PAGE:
A.J. Green caught his first pass in last Saturday’s game against Vanderbilt more than halfway through the second quarter, but the star receiver’s presence on the field already had made a difference for Georgia.
The Bulldogs had built a 19-0 lead by then en route to a 43-0 rout against the Commodores.
“It was great to see,” Green said.
Vanderbilt unveiled coverages tailor-made to contain Green that Bulldogs coaches had not seen on film.
It did not matter, as Georgia moved the ball anyway.
Kris Durham beat single coverage for a 55-yard completion.
Washaun Ealey broke free for a 58-yard run – the Bulldogs’ longest of the season.
Green, one of college football’s most electrifying playmakers, all but demands defenses to change their normal coverages.
“I don’t think there’s much doubt that he’s drawn the most attention of anybody I’ve coached,” Georgia coach Mark Richt said. “There has definitely been an A.J. Green plan so far. He changes everything.”
That’s saying something considering that Richt coached at Florida State in the 1990s when his offensive stars included receiver Peter Warrick, the No. 4 overall NFL draft pick in 2000.
“Defenses have to know where he is and they’ve got to account for him,” Georgia offensive coordinator Mike Bobo said. “That’s going to take a lot of focus away from just lining up and playing ball.”
Despite their efforts, Green still caught three passes for 64 yards and a touchdown against Vanderbilt. He has 16 catches for 279 yards and four touchdowns in three games since returning from a four-game NCAA suspension for selling his Independence Bowl jersey.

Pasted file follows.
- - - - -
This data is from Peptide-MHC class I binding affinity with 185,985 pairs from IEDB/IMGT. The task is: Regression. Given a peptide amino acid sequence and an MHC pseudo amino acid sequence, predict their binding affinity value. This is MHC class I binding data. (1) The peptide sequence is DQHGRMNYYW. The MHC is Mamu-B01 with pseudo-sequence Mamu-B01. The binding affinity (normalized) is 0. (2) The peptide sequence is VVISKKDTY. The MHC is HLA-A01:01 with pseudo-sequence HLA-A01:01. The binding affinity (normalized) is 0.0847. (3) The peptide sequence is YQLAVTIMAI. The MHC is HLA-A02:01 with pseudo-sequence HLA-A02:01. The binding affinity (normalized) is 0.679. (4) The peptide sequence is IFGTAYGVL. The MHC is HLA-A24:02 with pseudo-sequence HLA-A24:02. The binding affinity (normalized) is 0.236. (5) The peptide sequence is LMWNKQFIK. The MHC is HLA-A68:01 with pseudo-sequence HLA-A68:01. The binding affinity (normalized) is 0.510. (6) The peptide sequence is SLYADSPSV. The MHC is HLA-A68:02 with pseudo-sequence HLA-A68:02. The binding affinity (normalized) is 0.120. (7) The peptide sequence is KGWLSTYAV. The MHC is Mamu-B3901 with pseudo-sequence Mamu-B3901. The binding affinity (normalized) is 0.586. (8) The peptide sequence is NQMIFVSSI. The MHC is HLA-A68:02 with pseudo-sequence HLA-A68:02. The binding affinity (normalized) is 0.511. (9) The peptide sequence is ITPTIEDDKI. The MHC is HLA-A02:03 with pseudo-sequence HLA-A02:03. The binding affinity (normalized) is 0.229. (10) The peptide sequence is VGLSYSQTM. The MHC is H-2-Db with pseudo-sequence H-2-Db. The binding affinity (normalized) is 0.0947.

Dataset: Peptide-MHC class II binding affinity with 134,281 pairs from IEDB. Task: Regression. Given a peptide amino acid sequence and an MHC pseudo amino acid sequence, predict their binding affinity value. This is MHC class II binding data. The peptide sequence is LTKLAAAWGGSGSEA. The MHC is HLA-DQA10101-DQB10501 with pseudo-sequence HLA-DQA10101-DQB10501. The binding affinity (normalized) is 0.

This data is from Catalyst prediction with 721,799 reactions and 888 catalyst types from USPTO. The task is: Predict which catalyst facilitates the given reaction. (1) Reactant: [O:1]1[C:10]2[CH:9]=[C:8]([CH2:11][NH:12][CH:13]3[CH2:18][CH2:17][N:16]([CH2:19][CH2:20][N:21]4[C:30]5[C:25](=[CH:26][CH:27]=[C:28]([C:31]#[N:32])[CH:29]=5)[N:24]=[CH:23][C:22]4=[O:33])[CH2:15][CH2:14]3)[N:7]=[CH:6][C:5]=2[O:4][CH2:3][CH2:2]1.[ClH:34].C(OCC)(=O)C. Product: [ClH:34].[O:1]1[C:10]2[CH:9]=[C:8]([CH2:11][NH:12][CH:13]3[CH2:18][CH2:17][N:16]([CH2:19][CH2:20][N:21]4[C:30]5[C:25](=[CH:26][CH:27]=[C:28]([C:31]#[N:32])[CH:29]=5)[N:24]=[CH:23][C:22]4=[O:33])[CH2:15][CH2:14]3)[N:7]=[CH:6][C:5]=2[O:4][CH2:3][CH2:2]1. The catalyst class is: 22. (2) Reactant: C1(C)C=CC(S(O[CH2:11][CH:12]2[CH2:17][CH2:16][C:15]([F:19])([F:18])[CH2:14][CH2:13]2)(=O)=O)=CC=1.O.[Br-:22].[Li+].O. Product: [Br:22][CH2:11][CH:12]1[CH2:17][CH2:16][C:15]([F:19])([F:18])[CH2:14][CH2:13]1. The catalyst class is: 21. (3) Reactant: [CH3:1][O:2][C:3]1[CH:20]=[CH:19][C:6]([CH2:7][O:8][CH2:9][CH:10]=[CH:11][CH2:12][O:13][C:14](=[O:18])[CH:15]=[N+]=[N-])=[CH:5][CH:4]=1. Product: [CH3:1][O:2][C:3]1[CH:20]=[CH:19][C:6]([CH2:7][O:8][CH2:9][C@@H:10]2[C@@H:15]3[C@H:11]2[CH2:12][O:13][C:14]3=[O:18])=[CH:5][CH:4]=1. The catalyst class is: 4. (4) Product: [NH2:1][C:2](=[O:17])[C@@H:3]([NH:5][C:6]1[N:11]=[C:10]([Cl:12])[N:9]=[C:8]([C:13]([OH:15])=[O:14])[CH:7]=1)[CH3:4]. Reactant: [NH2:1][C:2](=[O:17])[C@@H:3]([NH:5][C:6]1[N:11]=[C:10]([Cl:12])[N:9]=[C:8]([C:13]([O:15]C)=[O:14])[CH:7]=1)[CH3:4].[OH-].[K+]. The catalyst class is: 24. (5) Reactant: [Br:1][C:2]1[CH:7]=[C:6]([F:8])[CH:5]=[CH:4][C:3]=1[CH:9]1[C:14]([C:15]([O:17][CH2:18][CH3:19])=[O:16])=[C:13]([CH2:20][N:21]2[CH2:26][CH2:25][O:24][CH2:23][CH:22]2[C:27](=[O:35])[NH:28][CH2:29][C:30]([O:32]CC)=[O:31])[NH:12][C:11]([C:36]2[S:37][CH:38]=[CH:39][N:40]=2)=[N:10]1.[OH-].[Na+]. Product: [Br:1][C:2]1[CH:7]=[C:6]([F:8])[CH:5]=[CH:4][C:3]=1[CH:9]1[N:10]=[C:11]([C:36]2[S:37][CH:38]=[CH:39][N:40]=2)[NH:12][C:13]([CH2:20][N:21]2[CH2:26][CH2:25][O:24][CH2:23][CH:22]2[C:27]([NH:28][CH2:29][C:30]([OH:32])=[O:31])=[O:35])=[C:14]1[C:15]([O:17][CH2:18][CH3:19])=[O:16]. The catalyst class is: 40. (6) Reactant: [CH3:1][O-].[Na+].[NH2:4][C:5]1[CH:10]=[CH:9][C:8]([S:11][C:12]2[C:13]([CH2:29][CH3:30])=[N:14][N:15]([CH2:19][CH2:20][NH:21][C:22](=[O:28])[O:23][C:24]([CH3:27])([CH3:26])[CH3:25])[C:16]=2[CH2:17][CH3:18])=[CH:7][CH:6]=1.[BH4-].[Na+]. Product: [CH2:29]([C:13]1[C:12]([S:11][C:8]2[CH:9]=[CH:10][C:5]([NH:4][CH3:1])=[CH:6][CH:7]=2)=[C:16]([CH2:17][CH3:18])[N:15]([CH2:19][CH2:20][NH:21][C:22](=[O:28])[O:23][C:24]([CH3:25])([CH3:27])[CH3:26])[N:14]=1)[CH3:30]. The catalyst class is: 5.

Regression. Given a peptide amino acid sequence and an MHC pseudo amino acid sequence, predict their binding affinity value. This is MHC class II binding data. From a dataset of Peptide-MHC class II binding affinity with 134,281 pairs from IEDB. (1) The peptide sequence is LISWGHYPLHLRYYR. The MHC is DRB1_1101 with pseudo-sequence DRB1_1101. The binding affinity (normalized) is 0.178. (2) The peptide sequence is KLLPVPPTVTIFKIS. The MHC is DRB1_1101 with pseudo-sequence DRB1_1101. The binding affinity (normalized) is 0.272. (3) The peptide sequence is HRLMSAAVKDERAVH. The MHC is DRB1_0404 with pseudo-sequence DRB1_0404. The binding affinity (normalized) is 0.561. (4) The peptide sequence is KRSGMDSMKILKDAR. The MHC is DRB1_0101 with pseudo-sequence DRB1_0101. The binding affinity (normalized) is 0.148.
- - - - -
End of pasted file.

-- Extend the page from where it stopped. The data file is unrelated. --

The 6-foot-4, 212-pound junior caught six passes for 96 yards and a touchdown in a 41-14 win over Tennessee the week before Vanderbilt.
“You just can’t get yourself caught up there in a lot of one-on-one matchups, he’s such a special player,” Tennessee coach Derek Dooley said. “What happens is it’s robbing Peter to pay Paul. You’re so focused on trying to handle A.J. It really puts a lot of pressure on the rest of your defense, whether it’s in the run game or in pass coverage away from A.J.”
Georgia has averaged 37.0 points and 452.7 yards per game since Green’s return and 24.3 points and 352.3 yards without him.
“A.J. brings a whole new dimension to the offense,” quarterback Aaron Murray said. “It definitely changes defenses up a lot. They have to put a safety over top and shade a linebacker to his side. It just opens up other players to make plays and everyone else has really stepped up.”
Durham took advantage against Vanderbilt, catching four passes for 112 yards and a touchdown.
“We did a little bit more in the coverage in the back end than we had and we didn’t execute really well,” Vanderbilt coach Robbie Caldwell said. “Of course, Georgia had a lot to do with that.”
Georgia rushed for 124.3 yards per game while Green was suspended and has averaged 185.3 per game since he’s been back. Tight ends Orson Charles and Aron White combined for six catches for 66 yards in the four games without Green and 12 catches for 193 in the three with him.
“He keeps those safeties out of the box,” tailback Carlton Thomas said. “Ain’t too many guys can cover that guy one-on-one, so you’re going to have to take somebody out of the box and give us more running room and some more space to get in and out of the backfield. A.J. does a lot from scoring touchdowns to demanding that double team.”
With good reason.
Green is fourth in program history with 18 touchdown catches and sixth among active FBS players in receiving yards per game at 78.8.
“When you start seeing coverages you’ve not seen before,” Richt said, “then you know it’s because of A.J.”
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‚ñ∫ PHOTO GALLERY: Georgia Bulldogs vs. Vanderbilt Commodores
‚ñ∫ MULTIMEDIA: Bulldogs Rewind: UGA over Vandy 43-0